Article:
Zipporah and Moses Oyukuluk are seeing a gradual return of guests at their Tangmaarvik Inn after the pandemic wiped out bookings from mid-March through June.
“Covid-19 touched our business quite a bit,” Zipporah said.
Business travellers comprise most of their clients these days as adventurers sports hunters and other leisure travellers from outside the territory can only come from the NWT and Churchill, Man., without having to self-isolate for 14 days first. That quarantine process is a deterrent for some prospective guests.
“That’s the difficult one,” said Zipporah. “They want to come here to the North but they can’t.”
The 10 rooms in the hotel and six rooms in the bed and breakfast are now limited to individuals due to social distancing. There are two beds per room, which can mean double occupancy under normal circumstances.
“It’s very slow, but we’re getting there,” Zipporah said, adding that she never considered abandoning the business even though things were bleak. “We try our best. It’s our business in the North, so we have to continue.”
The couple turned to Kakivak Association and the Baffin Business Development Corporation for assistance during the worst of the pandemic and she said she’s grateful for their aid programs.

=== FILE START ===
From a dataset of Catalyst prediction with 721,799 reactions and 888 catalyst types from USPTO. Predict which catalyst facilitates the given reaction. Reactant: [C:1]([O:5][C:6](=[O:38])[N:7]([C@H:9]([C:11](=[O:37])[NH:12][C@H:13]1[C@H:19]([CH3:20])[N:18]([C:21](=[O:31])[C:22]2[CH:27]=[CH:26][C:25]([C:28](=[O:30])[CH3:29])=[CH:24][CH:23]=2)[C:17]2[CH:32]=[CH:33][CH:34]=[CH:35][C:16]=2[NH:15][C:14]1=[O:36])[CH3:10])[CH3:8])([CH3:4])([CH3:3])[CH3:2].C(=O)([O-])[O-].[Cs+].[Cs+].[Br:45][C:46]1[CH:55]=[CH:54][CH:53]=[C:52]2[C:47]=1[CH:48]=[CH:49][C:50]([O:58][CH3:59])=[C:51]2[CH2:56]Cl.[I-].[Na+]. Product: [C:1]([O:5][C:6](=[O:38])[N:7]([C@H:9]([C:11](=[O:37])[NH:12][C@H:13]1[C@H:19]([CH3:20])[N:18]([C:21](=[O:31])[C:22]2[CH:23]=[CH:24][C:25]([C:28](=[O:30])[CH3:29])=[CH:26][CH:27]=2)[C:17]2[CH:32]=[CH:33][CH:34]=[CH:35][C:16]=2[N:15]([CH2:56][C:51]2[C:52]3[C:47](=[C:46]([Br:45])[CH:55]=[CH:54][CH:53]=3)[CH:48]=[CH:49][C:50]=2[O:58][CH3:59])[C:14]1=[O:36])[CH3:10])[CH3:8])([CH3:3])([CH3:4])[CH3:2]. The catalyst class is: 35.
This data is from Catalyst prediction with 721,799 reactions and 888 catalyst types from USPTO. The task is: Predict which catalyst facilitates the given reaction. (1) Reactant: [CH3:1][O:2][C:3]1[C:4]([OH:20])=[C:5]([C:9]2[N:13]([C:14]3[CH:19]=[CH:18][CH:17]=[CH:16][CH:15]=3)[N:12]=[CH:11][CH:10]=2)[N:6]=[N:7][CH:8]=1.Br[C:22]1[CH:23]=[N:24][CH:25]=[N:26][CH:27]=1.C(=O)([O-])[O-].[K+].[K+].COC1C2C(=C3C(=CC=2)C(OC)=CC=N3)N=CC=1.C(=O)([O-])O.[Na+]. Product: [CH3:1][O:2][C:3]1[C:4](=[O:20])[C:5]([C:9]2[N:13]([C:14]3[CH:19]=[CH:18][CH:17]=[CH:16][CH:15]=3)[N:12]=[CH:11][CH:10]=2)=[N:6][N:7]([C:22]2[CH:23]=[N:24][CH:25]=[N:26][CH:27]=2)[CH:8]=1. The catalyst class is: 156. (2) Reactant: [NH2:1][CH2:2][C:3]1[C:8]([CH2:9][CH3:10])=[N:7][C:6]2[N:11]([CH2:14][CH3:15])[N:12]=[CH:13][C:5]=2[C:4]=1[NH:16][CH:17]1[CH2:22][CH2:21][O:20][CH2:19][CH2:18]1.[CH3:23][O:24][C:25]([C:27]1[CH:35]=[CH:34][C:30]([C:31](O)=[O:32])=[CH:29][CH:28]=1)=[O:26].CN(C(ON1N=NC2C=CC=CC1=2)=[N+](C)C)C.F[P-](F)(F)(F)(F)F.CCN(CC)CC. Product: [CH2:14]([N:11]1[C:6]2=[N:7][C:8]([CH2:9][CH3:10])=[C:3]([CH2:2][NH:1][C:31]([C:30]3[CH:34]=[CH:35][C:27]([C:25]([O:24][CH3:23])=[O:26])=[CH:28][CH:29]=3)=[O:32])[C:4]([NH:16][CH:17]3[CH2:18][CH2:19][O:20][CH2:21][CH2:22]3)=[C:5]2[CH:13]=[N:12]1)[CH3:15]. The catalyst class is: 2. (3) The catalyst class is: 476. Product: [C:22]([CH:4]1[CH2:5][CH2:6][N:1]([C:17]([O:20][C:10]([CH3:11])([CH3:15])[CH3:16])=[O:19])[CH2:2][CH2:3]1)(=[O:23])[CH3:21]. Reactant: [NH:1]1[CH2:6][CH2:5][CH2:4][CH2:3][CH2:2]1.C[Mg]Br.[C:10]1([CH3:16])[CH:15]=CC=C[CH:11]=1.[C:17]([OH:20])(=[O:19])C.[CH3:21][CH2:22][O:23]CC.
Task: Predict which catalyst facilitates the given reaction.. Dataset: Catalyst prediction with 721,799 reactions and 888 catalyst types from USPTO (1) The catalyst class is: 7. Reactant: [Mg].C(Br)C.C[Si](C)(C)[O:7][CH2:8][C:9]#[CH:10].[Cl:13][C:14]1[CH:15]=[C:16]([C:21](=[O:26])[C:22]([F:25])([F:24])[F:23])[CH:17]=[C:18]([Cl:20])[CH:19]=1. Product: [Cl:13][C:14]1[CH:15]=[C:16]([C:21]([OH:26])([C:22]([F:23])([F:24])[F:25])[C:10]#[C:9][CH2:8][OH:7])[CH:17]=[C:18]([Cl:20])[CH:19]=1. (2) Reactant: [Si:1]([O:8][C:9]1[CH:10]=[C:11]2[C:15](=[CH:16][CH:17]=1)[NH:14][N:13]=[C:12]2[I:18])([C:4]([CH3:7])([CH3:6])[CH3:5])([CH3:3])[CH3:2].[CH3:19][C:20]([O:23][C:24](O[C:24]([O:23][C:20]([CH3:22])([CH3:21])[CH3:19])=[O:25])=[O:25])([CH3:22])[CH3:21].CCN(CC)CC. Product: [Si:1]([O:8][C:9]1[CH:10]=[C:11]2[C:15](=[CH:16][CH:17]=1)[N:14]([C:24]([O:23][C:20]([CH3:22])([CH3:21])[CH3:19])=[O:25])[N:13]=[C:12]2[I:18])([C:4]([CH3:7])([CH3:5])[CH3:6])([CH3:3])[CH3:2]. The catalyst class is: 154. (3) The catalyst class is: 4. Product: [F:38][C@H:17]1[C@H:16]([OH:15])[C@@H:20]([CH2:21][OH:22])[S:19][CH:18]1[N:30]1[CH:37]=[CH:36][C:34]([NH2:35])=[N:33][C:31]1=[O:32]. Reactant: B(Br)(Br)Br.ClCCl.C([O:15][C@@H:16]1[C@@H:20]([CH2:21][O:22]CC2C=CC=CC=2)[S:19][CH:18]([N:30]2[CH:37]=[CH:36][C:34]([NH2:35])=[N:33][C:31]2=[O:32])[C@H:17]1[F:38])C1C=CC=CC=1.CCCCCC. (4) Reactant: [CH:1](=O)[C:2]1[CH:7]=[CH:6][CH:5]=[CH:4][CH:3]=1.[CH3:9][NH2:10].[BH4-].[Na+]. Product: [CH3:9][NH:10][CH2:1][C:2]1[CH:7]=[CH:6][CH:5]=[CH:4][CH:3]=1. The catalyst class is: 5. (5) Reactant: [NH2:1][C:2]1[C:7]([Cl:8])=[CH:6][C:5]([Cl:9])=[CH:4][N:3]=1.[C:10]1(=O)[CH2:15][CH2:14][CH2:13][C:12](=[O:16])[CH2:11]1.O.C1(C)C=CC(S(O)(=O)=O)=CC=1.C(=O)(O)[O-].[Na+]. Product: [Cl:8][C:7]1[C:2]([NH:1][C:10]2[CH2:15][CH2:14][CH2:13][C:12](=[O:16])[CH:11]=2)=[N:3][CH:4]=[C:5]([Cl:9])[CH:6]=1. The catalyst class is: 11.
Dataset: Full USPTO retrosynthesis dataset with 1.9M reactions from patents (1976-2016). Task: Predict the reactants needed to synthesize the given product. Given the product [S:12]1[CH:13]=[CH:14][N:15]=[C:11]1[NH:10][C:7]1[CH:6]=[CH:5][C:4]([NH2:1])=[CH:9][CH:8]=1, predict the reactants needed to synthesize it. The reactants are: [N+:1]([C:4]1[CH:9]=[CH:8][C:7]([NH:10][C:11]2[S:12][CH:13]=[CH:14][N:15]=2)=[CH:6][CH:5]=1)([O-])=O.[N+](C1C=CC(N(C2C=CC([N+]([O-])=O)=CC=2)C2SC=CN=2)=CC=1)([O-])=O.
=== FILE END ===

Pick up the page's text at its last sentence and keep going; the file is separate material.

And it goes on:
The Oyukuluks were forced to lay off staff temporarily. They have up to four workers at the Tangmaarvik Inn and they’ve been able to bring a couple of them back.
Zipporah and Moses started business in the 1990s with a now defunct taxi service when the Nanisivik lead-zinc mine was operational, a 32-km trip by road.
In 1996 they expanded into heavy equipment and a contracting company. They rent their loaders, dump trucks and other equipment to the public and private sectors, Zipporah said.
They established the Tangmaarvik Inn about a dozen years later. Both businesses fall under the umbrella of Arqvartuuq Services Ltd.
When major projects have been underway in Arctic Bay, construction companies have used their equipment and occupied most of their rooms, Zipporah noted.
Overall, there’s been a lot of ebbs and flows in demand over the years, Zipporah acknowledged. Whether busy or not, she and her husband have found a balance between their work life and personal life.
“He’s a hard-working man. He’s my number one manager,” Zipporah said, laughing.
Being in the hospitality industry means that she is introduced to many travellers from across the territory, from the south and from elsewhere around the globe.
“We meet a lot of people,” she said. “We’ve got lots of friends now. Everybody in the world knows us.”
When they’re ready for retirement, the Oyukuluks expect another company will be prepared to buy their ventures. But that’s still a ways off.
“We’re still standing,” Zipporah said.